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Psychology 321 (SP08) – Lab #3
Content:
A. Overview of Dependent Samples t test
B. Computing Dependent Samples ttest using SPSS
C. EeanyMeenyMinyMo
A. Overview of Dependent Samples t test
This week in class you (hopefully) learned something about the independent
samples ttest.
One of the assumptions of this test is that the two groups are independent
of each other. Contemplating this assumption invariably led you to the
question, while discussing stats over dinner, “Yeah, but what do you do if
you know the samples are related, like before and after tests on the same
people or husband/wife pairs rating their marital happiness??”
The answer you are seeking has been in your book all along (Chp. 13, btw);
the dependent samples ttest!! This is a wily test that has many aliases,
including relatedsamples, matchedsamples and pairedsamples ttest.
Don’t be fooled…it’s all the same thing.
The basic idea behind this test is to get rid of the dependence between the
two scores. That is done by finding a difference scores between the two
measurements (i.e. posttest – pretest). By doing this, you are also able to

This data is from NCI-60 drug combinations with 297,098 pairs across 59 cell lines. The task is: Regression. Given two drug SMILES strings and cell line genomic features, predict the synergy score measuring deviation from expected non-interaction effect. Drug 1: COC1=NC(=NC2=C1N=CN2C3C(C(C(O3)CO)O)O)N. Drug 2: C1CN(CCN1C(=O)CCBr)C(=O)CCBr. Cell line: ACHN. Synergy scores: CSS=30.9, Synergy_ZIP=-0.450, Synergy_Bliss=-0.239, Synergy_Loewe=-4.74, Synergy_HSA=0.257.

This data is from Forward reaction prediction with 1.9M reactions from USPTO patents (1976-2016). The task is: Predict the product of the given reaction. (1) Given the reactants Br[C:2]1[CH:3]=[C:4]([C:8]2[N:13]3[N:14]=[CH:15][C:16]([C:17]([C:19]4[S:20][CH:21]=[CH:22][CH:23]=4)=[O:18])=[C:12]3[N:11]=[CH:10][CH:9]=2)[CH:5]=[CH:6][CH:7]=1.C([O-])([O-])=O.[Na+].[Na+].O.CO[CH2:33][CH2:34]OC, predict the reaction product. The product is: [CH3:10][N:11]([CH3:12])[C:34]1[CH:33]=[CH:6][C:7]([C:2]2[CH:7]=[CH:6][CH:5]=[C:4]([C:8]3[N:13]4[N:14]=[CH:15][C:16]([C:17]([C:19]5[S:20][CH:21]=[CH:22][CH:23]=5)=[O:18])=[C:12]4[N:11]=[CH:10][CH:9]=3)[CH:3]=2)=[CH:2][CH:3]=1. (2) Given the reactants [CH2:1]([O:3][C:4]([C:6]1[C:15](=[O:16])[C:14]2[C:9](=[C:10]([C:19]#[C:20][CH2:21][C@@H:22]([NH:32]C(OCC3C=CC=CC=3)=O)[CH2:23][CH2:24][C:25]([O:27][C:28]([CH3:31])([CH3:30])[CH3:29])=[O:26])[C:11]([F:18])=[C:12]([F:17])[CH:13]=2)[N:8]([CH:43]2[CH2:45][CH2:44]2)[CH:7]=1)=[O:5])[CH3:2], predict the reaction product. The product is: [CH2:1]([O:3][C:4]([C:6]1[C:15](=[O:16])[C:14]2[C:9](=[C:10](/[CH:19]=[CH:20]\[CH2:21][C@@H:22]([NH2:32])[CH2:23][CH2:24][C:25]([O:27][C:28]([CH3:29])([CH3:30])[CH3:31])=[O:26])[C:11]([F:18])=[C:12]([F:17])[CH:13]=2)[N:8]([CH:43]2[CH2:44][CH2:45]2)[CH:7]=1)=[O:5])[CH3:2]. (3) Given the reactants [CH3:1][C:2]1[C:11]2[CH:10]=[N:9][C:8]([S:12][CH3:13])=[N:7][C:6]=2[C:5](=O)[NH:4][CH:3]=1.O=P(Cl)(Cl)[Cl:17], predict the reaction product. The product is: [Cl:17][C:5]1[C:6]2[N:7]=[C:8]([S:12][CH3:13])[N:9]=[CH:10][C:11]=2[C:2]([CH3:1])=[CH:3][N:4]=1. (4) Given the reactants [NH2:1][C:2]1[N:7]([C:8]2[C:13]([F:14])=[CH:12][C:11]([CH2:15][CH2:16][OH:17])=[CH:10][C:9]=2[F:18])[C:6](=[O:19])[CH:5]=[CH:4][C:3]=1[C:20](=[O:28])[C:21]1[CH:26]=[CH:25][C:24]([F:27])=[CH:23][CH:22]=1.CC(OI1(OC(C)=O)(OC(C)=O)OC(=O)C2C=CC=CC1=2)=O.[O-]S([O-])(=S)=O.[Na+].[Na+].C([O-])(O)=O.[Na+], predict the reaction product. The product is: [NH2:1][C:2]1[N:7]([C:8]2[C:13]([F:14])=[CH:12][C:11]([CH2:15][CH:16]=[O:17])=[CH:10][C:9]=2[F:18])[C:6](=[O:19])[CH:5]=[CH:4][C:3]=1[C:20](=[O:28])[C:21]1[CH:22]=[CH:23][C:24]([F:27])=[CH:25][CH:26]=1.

remove some individual differences (which is a very good thing). Once you
have the difference scores, you just do a onesample ttest with them.
Just to make you memorize something else, there is a specialized formula:
t = M
diff
– 0
with df = N – 1
where N = # of difference scores
(s
D
/
√
N)
but notice that it isn’t actually different from the onesample ttest you
already know and love
t = M
sample
– M
pop
.
with df = N – 1
where N = # of scores
(s
sample
/ √ N)
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This note was uploaded on 04/22/2008 for the course SOC 321 taught by Professor Reiter during the Fall '08 term at Ohio State.
 Fall '08
 Reiter

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